Although we generally focus on ingredients that our products do contain, today we’ll discuss one that we avoid using: parabens. We’ve asked our consultant, family physician Cynthia J. Koelker, MD, to discuss the use of parabens in skin care products.
Parabens are commonly added to skin care products and cosmetics to act as preservatives.
Skin care products that contain water require preservatives to prevent the growth of bacteria. Parabens help combat the growth of these microorganisms, although exactly how they do so is not well understood. They may work by disrupting the cell membrane, causing the cell to leak and die.
Although some parabens occur in small amounts in nature, those that are used commercially are produced synthetically. These include methylparaben, ethylparaben, propylparaben, and butylparaben. Products that contain these chemicals must list them as ingredients.
Although uncommon, some people are allergic to parabens, or may develop skin problems such as contact dermatitis or rosacea when using paraben-containing products
The U.S. Food and Drug Administration (FDA) does not regulate the use of parabens in cosmetics and skin care products, and considers them generally safe. However, the FDA continues to review studies regarding possible hazards and risks of both using them and not using them.
Recent research has examined the negative effects of parabens on the fetus, children, and even obesity.
Parabens are known to be endocrine disrupting compounds (EDCs), which is a concern in pregnant women, since parabens have been shown to cross the placenta and to reach the developing fetus. For this reason a 2018 study examined certain effects of maternal exposure to parabens during pregnancy. The results showed that parabens were present in the babies’ blood (taken from umbilical cord blood), and also that the higher the paraben level, the lower the testosterone level at birth. This raises questions regarding possible risks for the developing male child. A 2017 study also confirmed that parabens can be detected in breast milk of women using paraben-containing products.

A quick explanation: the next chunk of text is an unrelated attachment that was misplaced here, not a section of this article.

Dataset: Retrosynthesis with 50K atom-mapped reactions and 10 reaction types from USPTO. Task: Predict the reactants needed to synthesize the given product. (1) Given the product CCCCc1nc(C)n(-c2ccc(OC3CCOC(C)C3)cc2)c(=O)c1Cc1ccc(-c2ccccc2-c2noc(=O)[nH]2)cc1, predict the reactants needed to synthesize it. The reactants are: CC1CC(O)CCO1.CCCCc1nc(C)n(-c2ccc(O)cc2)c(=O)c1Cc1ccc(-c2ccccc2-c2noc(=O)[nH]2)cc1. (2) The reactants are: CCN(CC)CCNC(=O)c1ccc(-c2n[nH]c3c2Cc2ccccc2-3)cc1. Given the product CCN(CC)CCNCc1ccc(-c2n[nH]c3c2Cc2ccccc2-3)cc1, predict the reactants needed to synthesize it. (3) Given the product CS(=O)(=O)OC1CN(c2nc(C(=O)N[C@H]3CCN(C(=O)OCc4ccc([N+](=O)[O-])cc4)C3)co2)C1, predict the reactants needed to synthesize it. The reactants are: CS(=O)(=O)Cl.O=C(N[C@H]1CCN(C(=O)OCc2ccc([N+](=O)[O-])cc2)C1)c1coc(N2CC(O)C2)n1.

Another recent study of 3-year-olds showed exposure to parabens may adversely affect growth in boys.
Parabens also have some effect on fat cells (adipocytes), and at least one study raises the question of a role in the obesity epidemic.
Is there a link to infertility? A 2009 study suggests parabens may not be as safe as previously thought, and may be a contributing factor in male infertility.
The disruptive effect on female hormones is less clear, and questions regarding breast cancer and reproductive health require further investigation.
In summary, although parabens have demonstrated certain benefits as preservatives, and have been considered generally safe, their role in many areas of health has not been thoroughly investigated. Individuals with sensitive skin, pregnant women, nursing mothers, young boys, (and perhaps all men), might find it advisable to limit needless exposure to parabens.
Because our skin care products do not contain water, no preservatives are required, and we happily remain preservative-free.
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Paraben Concentrations in Maternal Urine and Breast Milk and Its Association with Personal Care Product Use. Fisher M, MacPherson S, Braun JM, Hauser R, Walker M, Feeley M, Mallick R, Bérubé R, Arbuckle TE. Environ Sci Technol. 2017 Apr 4;51(7):4009-4017. doi: 10.1021/acs.est.6b04302. Epub 2017 Mar 20.
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Parabens in male infertility-is there a mitochondrial connection? Tavares RS, Martins FC, Oliveira PJ, Ramalho-Santos J, Peixoto FP. Reprod Toxicol. 2009 Jan;27(1):1-7. doi: 10.1016/j.reprotox.2008.10.002. Epub 2008 Oct 21. Review.